Singing with our children is something experts agree is terrifically beneficial. Not to mention that is makes little moments faster and more fun, something any mom can appreciate.
What makes singing so great? Well, songs have a few preliteracy benefits, for starters. They are often based on rhyming structures, as well as breaking words up over notes into the syllabic parts. These things make us pay attention to the sounds of words, and help with what we call phonetic awareness, or being aware of the sounds in words. They can also help you remember to put vocabulary to what you are doing, singing about things around you. Hearing words has huge impact - and is a large factor in future reading success. And of course, the tune can help you remember words for rhymes and songs better than a rhythm alone can.
You may also have noticed how a song will draw an immediate response from a baby or child in terms of attention, which can be helpful when parenting. When Pumpkinpie was a baby, I liked using songs to fill the wide-open void in conversation, to put words to what we were doing, to pull us along through a task or a walk, to hold her attention, and to basically, keep myself a little closer to sane.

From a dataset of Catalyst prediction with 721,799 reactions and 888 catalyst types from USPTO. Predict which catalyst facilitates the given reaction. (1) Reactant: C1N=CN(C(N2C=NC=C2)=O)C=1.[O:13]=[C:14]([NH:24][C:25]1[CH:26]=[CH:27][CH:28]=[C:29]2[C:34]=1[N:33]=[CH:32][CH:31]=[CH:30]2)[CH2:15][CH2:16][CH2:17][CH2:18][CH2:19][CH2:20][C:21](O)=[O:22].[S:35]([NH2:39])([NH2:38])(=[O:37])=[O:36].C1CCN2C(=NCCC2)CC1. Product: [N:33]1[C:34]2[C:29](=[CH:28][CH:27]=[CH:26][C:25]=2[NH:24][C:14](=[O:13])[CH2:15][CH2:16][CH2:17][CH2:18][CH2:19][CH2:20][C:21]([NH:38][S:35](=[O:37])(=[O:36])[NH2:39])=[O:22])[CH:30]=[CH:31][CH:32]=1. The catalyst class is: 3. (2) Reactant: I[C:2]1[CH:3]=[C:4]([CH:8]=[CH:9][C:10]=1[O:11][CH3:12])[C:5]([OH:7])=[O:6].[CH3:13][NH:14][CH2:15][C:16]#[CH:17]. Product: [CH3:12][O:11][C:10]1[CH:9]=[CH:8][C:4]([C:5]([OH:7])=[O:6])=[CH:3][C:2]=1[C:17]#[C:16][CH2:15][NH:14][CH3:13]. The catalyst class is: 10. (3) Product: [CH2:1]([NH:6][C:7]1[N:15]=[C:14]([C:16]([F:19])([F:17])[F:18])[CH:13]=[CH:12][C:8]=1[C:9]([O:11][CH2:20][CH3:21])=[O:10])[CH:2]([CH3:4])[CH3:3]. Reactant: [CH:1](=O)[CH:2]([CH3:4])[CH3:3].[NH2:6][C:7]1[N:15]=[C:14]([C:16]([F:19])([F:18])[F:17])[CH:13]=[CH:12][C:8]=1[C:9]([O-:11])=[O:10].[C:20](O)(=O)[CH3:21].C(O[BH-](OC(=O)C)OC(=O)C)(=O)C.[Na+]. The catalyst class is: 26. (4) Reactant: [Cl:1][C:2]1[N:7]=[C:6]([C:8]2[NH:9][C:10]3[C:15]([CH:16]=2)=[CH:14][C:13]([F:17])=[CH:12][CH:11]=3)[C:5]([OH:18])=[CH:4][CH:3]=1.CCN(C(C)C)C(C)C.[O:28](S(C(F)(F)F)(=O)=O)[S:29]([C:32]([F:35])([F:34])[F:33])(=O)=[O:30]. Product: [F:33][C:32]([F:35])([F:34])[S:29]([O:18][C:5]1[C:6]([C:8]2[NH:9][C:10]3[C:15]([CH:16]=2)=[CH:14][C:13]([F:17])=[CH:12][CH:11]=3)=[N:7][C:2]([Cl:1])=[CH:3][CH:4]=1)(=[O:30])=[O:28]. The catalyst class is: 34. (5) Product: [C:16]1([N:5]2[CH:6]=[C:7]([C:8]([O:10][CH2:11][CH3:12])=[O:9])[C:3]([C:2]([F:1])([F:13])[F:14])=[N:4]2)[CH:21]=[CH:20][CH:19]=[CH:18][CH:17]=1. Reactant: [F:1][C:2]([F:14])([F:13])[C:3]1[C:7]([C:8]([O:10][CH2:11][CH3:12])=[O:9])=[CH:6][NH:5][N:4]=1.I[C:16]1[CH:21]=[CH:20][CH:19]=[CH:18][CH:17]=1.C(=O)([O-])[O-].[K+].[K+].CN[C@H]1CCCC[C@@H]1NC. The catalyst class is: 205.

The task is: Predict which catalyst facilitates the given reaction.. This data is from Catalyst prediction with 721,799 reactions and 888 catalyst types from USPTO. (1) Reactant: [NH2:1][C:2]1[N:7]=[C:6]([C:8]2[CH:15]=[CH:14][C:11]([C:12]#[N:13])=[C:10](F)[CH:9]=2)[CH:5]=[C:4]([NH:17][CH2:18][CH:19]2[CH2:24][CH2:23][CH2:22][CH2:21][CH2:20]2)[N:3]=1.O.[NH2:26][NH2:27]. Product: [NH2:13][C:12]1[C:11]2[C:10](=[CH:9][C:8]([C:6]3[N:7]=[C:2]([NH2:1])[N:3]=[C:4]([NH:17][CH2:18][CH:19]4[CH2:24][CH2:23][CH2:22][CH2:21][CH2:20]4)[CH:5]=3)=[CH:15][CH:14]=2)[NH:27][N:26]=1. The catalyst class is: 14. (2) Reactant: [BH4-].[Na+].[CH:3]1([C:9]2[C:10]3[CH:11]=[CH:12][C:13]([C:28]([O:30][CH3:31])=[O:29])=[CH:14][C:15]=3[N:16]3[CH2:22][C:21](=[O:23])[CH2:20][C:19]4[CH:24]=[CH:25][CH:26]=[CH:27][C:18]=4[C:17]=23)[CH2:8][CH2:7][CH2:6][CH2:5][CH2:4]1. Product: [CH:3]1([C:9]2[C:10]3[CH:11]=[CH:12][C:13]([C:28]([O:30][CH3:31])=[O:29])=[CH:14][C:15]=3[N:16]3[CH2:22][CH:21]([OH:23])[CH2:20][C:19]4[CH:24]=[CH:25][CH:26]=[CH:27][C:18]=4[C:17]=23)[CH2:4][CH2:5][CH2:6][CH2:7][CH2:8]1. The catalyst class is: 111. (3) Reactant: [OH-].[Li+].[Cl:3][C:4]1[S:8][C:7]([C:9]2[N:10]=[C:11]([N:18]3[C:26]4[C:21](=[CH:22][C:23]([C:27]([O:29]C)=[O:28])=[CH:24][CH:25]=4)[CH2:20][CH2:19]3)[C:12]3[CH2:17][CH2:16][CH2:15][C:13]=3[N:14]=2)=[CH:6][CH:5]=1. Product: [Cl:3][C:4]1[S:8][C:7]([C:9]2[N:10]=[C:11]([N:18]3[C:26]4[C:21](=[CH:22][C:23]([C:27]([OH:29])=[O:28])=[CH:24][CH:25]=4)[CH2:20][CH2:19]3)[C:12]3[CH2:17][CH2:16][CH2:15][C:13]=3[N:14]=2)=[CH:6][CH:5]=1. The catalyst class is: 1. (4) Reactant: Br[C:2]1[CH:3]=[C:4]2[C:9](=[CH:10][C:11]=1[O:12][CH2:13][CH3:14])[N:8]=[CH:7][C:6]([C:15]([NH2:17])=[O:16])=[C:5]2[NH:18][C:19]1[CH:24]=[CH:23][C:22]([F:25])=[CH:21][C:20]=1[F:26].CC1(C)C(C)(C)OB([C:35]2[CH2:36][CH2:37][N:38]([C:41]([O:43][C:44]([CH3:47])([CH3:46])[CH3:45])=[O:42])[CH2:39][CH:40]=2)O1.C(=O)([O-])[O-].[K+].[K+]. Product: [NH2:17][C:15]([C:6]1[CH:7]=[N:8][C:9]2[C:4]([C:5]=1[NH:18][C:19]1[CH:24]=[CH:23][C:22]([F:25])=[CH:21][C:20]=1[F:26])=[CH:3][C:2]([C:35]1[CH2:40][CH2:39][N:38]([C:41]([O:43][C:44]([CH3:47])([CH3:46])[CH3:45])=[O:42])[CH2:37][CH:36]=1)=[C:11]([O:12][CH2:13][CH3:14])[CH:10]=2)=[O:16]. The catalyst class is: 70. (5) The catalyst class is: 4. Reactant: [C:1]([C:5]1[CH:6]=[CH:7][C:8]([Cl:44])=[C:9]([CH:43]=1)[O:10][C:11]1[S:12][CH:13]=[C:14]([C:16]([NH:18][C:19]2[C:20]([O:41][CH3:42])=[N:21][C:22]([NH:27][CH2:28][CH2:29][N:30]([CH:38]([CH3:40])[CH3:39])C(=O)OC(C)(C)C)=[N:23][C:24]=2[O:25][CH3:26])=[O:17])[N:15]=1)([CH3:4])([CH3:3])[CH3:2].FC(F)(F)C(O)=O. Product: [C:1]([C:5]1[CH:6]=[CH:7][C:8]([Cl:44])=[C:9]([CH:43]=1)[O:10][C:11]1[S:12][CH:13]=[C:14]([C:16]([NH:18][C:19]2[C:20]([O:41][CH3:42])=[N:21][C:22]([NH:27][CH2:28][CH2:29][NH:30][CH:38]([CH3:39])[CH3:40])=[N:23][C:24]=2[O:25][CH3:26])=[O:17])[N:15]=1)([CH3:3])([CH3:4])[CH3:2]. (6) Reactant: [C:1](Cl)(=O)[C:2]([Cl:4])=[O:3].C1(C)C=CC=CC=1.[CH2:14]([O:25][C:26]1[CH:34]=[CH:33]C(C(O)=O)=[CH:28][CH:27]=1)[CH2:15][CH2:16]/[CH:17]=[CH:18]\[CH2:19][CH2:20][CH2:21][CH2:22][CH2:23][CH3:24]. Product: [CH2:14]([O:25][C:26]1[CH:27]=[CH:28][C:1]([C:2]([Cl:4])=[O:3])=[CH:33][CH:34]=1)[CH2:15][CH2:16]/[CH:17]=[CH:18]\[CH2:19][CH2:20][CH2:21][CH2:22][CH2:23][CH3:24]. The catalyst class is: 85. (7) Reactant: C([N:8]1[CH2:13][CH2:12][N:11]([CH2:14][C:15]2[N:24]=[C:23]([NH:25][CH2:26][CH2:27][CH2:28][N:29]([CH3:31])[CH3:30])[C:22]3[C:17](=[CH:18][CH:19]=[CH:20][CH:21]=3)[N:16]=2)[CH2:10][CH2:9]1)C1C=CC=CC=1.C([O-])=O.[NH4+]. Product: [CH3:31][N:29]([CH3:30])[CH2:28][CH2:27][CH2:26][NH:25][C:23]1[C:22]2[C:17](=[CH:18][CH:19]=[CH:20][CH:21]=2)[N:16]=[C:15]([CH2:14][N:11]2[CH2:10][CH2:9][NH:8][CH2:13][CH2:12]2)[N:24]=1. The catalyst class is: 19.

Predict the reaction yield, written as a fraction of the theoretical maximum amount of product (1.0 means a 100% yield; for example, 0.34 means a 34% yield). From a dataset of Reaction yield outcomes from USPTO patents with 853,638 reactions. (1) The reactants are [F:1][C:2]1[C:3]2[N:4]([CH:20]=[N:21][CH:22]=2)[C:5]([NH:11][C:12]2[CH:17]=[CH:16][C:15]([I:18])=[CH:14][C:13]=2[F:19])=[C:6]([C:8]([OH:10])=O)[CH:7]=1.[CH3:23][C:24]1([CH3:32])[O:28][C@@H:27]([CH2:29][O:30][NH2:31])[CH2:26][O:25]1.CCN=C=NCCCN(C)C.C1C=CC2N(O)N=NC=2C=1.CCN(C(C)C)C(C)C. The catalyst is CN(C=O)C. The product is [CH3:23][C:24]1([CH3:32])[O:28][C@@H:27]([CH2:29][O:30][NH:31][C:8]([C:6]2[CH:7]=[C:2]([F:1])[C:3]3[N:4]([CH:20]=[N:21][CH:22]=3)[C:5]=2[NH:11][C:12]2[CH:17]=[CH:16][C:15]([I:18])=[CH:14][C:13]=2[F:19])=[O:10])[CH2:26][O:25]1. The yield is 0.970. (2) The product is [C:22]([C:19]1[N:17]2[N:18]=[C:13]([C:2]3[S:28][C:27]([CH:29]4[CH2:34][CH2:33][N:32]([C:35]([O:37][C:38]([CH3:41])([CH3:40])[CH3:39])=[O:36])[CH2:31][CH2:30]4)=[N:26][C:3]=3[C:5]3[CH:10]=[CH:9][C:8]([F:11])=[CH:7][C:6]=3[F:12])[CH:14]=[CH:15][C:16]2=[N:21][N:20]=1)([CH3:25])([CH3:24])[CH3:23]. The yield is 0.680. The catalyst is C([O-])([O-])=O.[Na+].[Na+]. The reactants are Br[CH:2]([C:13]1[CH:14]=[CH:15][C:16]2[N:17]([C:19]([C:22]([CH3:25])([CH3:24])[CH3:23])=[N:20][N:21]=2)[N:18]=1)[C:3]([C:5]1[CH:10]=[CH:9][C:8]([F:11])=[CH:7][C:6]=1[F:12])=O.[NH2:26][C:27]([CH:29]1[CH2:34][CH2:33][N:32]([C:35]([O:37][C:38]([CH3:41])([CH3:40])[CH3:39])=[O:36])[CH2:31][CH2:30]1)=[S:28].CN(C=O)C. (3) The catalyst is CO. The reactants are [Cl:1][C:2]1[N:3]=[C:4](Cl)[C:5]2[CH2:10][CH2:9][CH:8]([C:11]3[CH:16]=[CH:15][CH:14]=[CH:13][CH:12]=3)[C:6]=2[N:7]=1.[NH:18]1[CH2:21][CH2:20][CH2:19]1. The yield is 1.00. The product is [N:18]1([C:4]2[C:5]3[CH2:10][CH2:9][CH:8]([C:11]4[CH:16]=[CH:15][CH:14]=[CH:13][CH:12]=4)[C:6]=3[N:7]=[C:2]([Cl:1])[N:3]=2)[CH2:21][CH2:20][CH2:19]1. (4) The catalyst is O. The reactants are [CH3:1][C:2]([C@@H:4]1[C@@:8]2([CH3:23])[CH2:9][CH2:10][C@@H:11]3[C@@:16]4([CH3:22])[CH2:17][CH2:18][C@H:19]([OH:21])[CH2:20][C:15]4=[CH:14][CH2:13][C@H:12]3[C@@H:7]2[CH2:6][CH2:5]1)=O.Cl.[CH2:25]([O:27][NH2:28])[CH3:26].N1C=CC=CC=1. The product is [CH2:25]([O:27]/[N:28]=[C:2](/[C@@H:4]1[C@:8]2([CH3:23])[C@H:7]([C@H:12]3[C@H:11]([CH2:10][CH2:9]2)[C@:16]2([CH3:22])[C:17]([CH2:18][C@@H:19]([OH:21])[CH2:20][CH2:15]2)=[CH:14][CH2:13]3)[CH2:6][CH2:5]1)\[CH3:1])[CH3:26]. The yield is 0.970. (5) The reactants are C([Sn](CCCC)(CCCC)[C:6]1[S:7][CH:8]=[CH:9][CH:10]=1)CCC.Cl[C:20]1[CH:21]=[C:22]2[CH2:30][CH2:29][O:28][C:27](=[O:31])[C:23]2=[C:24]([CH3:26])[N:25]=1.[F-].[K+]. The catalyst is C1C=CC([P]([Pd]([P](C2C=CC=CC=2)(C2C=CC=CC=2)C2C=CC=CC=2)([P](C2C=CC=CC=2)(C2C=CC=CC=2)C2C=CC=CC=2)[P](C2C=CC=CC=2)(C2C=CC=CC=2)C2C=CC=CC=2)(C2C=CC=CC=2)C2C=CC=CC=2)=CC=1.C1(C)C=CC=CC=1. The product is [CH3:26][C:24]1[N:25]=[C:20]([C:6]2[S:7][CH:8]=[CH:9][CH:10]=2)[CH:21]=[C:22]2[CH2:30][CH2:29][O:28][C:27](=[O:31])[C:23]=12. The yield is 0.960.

But what if you don't know a host of songs?
Well, there are a few things you can do. First, I always encourage people to make up songs or alter tunes they know. This may mean turning Here We Go Round the Mulberry Bush into This Is the Way We Put On Our Shirt, or making up entirely new words to something like Brahms' Lullaby, describing the day as you get ready for bed. It may mean making up things that go with your current activity, which is great. Remember, you can use any music you know and love, too. It doesn't have to be Raffi-approved, though it is nice for them to know those songs, too.